These are strange times. If I were a landscape photographer, I’d be set. But I prefer to photograph people, which is difficult when everyone is supposed to be staying at home. I saw other portrait photographers doing remote photoshoots over FaceTime/Zoom/whatever, so I asked Kayla if she’d be interested. She’s always up for a challenge, so we gave it a shot.
It went better than I expected, but I learned a few things:
- Clean your screen – If you’re going to be shooting at a tablet or phone, make sure the screen is clean. You’ll notice on the shots I took off the iPad, I failed to clean the screen first.
- Ask your model to clean the front camera on her phone – just a quick wipe off the area over the front camera does wonders.
- If possible, hook your tablet/phone/laptop up to a TV via HDMI – I found that the images I took of the TV screen were far better than the ones I shot of the iPad screen.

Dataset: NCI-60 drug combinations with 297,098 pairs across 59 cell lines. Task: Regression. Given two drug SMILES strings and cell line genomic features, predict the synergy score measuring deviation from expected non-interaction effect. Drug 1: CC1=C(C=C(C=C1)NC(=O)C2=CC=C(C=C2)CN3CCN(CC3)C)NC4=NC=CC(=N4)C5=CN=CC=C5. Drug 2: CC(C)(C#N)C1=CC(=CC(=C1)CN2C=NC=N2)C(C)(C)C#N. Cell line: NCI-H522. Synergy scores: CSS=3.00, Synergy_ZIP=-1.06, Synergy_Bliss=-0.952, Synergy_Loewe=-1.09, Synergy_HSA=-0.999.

- Avoid perfection – If you’re one of those photographers that looks for razor sharp focus, you’re going to have to get used to imperfection. You’re dealing with two different sets of focusing systems–the one on your model’s phone, and the one in your camera. Also, bandwidth…
- Bandwidth is important – Congested internet connections cause blocky images. We tried both wifi and LTE, but out here in rural Montana, bandwidth is an issue.
- Have fun – Seriously–what’s the point if you’re not enjoying the experience? Experiment, look at what other photographers are trying, make up your own shit. These are mostly uncharted waters, so there are no rules.
Much like video conferencing from home, pets like to get in on the action. Kayla’s dog popped in now and then, and my dog heard her dog and started watching the TV. It was an interesting experience, and I hope to to more mini-sessions remotely.